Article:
November 28, 2020

University of Texas affirmative action case could affect college admissions

Abigail Fisher was denied admission into the University of Texas in 2008 because of what she is claiming to be racial discrimination. Fisher is Caucasian.

Fisher said the university’s use of race in considering potential students is unconstitutional. If the Supreme Court votes in favor of Fisher, any use of race in admissions would be made illegal.

The Journal contacted Anne Edmunds, vice president of enrollment management at Webster University, to confirm if Webster University has an affirmative action policy when it admits students. Edmunds would not comment without consent from media relations.

The Journal contacted media relations and was told by the office it would release an individual for an interview or make a statement on behalf of the university by Tuesday, Dec. 4. The Journal had not yet received correspondence from media relations on this issue after press time, and multiple phone calls to the media relations’ office seeking comment were not returned.

According to Webster University’s affirmative action policy in the student handbook, “The University is committed to do more than ensure employment neutrality; it is committed to make additional efforts to recruit, employ, and promote minorities and women.”

The University of Texas does not follow a quota system, which allots a certain percentage of spots for ethnic students. The system was made illegal in the 1978 Supreme Court case Regents of the University of California v. Bakke.

In 2003, the Supreme Court upheld affirmative action in admitting students in the case of Grutter v. Bollinger in a 5-4 verdict. Justice Sandra Day O’Connor vocally led the side of affirmative action. She wrote in the majority’s ruling, “(The U.S. Constitution) does not prohibit the law school’s narrowly tailored use of race in admissions decisions to further a compelling interest in obtaining the educational benefits that flow from a diverse student body.”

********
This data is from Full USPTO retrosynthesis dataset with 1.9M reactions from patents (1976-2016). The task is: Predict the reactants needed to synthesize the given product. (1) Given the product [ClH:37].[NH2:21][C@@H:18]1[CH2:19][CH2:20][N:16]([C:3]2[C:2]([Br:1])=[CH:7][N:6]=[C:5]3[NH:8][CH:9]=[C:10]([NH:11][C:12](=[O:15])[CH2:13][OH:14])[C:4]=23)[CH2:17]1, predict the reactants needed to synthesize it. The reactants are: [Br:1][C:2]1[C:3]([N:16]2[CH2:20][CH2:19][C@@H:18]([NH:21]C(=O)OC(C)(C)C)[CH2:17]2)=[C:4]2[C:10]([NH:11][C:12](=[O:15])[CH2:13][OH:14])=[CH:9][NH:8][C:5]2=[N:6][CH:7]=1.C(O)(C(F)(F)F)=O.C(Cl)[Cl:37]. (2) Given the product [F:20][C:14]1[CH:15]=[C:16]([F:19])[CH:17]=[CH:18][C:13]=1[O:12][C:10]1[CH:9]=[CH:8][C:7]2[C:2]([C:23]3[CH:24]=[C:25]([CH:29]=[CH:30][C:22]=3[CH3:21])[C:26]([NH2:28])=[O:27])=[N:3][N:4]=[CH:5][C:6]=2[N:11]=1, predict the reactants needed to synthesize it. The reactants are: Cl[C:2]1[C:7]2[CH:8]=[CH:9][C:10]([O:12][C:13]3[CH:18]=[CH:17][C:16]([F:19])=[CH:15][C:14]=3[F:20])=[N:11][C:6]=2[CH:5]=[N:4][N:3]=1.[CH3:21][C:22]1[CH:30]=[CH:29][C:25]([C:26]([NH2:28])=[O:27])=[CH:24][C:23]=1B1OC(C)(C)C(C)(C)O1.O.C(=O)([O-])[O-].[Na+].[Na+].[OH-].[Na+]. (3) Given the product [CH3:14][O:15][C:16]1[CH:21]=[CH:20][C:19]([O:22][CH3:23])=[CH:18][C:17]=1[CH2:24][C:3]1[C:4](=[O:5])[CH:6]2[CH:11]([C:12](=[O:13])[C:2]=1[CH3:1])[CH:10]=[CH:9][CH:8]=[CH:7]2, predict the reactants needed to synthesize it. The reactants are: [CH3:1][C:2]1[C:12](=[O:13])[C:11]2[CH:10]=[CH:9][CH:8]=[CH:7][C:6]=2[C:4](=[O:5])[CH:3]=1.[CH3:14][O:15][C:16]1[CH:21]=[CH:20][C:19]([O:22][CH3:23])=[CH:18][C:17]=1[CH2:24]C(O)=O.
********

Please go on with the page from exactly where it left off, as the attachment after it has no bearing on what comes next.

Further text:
O’Connor hoped within time these admissions processes would no longer be necessary.

“We expect that 25 years from now, the use of racial preferences will no longer be necessary to further the interest approved today,” O’Connor wrote.

Nine years later, Fisher has made an effort to push the process along. But this time the court may be leaning in favor of abolishing affirmative action in admissions. Justice Samuel Alito, who replaced O’Connor, has voted against racial preference in the past.

Justice Ruth Bader Ginsburg, who voted in favor of affirmative action in 2003, saw little difference between this case and the one in 2003.

“It seems to me that this program is certainly no more aggressive than the one in Grutter. It’s more, in fact, more modest,” Ginsburg said.

Opponents of the previous ruling, like Justice Anthony Kennedy, see the case as an opportunity to overturn what they view as an unjust practice.

“What you’re saying is what counts is race above all,” Kennedy said to University of Texas’ lawyers, according to a CNN article.

A ruling in favor of Fisher could ban the use of race as a factor in college admissions.

The University of Texas claimed Fisher had no right to bring this issue to court as nothing can be done for her. The university said her issue was invalid because Fisher has already graduated from Louisiana State University, and the only money in question is her application fee, which amounts to $100. The university also stated it is a non-issue eligible for court because even without racial preference, Fisher would not have been admitted.

Justice Elena Kagan has disqualified herself from the hearing due to previous work on the case before being appointed to the Supreme Court. This gives the possibility of a 4-4 tie. The case would then uphold a lower court’s ruling, which was in favor of the University of Texas.

A ruling is expected by late June 2013.

 

Other Sources: Huffington Post, The Chronicle at Duke University

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